From Animal Control to Animal Care

In many communities, animal control still means dog
catcher
. And everyone knows what that means. It’s no surprise
that animal rescue groups and others have had an uneasy
relationship with the municipal facilities whose solution to the
problem of stray cats and dogs can often be a very final one.

But as a ‘no-kill’ movement continues to spread, animal control
departments across the country are rethinking their traditional
role. In the Phoenix area, for instance, rescue groups, shelters,
and veterinarians have joined together to help end the killing of
healthy homeless pets. Leading this radical experiment is Ed Boks,
a former pastor who headed Maricopa County Animal Care and Control
and was recently named executive director of New York City Animal
Care and Control. He recently shared a few thoughts with the pet
lovers’ magazine Best Friends:

You’ve said that animal control should lead the no-kill
movement.

Absolutely! Since we play the unfortunate role of having to
euthanize homeless animals, we provide each community with a
benchmark for determining how well they are treating their
animals.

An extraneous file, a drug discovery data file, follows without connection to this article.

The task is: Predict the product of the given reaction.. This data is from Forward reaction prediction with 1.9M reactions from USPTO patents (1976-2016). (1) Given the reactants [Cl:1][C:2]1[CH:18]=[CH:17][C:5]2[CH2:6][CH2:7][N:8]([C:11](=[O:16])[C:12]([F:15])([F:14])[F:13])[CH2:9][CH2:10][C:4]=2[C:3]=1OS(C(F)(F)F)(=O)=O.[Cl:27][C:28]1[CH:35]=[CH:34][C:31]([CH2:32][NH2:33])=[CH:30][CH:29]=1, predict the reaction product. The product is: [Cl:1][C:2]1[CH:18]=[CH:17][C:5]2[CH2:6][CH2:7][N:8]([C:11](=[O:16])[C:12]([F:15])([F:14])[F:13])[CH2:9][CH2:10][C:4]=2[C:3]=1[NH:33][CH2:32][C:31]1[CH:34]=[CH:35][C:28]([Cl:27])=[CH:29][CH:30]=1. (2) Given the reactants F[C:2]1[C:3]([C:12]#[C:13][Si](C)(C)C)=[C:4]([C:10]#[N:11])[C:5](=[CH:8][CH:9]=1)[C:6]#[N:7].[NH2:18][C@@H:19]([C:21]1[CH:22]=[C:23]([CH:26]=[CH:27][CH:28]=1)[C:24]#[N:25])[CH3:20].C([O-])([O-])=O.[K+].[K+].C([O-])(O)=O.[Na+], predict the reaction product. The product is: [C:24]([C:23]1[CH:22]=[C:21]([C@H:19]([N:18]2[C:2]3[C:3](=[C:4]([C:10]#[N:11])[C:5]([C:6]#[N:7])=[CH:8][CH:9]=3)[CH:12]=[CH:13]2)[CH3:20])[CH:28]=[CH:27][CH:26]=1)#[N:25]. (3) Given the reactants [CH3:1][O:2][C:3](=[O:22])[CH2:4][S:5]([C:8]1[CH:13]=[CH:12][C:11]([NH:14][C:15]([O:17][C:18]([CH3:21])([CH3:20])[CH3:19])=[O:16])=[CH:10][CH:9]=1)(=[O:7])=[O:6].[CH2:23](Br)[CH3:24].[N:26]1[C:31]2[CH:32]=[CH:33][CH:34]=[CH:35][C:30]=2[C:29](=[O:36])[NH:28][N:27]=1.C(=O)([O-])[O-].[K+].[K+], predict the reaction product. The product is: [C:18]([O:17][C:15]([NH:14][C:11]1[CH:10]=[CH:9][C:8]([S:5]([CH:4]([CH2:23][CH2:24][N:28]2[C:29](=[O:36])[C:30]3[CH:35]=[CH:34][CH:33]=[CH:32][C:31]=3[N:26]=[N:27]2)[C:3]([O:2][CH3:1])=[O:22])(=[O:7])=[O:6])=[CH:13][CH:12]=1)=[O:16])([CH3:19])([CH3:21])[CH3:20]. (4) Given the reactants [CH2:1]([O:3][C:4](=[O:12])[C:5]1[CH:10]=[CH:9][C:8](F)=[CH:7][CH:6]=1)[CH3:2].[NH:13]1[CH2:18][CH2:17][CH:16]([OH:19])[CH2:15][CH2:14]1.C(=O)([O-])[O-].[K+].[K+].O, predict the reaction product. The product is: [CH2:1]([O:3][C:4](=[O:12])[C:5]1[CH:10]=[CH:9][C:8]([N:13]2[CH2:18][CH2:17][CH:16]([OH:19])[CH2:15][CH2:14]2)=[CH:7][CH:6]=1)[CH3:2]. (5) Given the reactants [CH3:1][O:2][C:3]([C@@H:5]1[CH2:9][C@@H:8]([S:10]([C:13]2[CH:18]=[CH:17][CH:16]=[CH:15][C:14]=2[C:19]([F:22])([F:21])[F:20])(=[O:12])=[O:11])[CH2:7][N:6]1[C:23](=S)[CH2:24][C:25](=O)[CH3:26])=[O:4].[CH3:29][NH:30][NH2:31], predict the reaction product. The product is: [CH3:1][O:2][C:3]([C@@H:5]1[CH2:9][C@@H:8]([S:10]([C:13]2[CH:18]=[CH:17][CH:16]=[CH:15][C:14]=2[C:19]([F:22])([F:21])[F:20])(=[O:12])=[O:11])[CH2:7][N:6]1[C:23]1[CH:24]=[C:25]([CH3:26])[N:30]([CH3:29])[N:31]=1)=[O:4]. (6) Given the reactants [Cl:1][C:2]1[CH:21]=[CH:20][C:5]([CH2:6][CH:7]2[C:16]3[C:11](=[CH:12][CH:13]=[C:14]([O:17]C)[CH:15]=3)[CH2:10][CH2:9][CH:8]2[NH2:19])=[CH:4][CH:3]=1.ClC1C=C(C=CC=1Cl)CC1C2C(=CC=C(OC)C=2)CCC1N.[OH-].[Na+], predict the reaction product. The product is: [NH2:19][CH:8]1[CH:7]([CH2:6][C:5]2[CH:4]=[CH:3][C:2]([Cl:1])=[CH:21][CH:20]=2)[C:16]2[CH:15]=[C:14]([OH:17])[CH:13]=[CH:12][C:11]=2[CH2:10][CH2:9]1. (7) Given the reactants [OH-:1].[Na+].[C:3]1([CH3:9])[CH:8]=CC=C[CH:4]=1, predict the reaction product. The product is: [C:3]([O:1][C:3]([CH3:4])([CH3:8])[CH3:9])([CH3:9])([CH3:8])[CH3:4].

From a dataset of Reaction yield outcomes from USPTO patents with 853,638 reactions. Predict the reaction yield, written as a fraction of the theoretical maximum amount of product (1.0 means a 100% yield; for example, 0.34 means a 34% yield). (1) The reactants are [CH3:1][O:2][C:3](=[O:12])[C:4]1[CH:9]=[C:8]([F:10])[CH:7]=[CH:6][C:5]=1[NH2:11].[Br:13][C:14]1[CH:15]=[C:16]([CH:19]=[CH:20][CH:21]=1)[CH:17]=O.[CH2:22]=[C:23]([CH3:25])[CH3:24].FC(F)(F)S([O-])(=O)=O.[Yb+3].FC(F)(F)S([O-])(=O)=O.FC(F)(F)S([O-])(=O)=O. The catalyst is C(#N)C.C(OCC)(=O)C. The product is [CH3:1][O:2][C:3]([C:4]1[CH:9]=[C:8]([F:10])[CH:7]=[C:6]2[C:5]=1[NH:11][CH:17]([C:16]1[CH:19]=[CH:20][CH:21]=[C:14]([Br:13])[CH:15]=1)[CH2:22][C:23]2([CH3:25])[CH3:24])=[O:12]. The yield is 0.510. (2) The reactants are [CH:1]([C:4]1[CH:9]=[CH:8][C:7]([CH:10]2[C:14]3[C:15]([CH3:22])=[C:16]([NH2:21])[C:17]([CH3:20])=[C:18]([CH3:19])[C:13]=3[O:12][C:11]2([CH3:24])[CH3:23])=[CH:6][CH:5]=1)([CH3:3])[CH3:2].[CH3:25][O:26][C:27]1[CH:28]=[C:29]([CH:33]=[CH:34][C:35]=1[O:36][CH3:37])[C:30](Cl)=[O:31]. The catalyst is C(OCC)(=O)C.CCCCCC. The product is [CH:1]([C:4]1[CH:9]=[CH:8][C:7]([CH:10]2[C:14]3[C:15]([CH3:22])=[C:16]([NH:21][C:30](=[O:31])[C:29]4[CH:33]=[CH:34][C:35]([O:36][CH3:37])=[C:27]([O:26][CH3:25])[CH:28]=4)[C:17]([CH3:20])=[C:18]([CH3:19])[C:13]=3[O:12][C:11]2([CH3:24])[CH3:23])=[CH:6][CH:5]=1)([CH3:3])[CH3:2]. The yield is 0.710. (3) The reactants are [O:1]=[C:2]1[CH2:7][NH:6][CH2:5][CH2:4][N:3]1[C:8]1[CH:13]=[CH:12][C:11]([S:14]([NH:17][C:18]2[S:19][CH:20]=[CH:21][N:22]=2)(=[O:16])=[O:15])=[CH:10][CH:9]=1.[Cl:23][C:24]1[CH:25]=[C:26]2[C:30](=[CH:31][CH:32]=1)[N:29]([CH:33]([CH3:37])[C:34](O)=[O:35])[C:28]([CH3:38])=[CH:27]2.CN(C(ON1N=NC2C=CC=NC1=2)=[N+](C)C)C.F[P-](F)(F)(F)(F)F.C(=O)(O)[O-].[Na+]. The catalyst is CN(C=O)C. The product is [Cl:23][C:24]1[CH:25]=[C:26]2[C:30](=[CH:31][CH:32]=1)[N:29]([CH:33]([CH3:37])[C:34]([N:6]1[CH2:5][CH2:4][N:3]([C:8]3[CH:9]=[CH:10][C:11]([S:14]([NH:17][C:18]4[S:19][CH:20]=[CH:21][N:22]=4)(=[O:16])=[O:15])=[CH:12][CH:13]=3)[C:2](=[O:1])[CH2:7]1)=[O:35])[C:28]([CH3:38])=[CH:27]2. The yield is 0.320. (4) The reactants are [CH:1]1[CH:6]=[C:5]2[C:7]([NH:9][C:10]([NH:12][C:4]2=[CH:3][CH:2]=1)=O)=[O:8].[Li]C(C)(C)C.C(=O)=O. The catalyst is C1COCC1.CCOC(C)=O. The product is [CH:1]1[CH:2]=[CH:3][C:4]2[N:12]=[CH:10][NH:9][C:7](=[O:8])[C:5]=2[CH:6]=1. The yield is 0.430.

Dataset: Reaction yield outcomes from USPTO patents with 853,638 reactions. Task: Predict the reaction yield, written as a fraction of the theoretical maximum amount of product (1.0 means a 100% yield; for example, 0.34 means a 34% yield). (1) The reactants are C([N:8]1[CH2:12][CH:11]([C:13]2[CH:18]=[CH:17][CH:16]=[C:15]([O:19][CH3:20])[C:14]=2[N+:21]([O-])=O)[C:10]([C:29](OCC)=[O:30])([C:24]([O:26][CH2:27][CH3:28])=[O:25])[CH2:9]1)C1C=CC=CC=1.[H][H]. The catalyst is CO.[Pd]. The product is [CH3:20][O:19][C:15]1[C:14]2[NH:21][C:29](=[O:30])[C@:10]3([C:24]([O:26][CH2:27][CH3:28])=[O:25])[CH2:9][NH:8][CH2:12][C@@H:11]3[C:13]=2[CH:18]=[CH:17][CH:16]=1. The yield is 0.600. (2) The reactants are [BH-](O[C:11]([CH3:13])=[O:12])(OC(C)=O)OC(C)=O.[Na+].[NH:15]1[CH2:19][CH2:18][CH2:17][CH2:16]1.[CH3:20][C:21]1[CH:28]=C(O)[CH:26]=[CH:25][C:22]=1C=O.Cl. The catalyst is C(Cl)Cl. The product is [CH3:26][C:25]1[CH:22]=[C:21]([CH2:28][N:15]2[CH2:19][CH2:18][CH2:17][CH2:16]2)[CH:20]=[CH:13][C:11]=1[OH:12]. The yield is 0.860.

Do you think city governments should be putting more
money into animal control?

In the current fiscal climate, the idea that municipalities
should be spending more is not going to fly. If we view Maricopa
County as a model, it shows that there are people in every
community who care very deeply and are willing to help with
donations and grants. For our animal care side, we developed our
own 501(c)3 charity, called Friends of Animal Care and Control, to
raise money for animal welfare programs. I don’t think we have to
tax people more to solve this problem. When the community comes
together and solves the problem, everyone feels good about it.

What’s the most important element in what you did in
Phoenix?

Our Big Fix program, which provides free or low-cost spay/neuter
services for the pets of anybody on public assistance.

Is the Big Fix working?

In 2002 we saw our first decrease in animal rescues in 15 years.
We attributed the decline to our spay/neuter and education
programs. . . . Adoptions have gone up, too. Maricopa Animal Care
and Control finds homes for nearly 22,000 animals a year, making it
the number one pet adoption agency in the world.

For more information, go to
www.maricopa.gov/pets.
Adapted from a longer interview in
Best Friends (Jan./Feb.
2003). Subscriptions: Donate at least $25/yr. (6 issues) to Best
Friends Animal Sanctuary, 5001 Angel Canyon Rd., Kanab, UT 84741;
www.bestfriends.org

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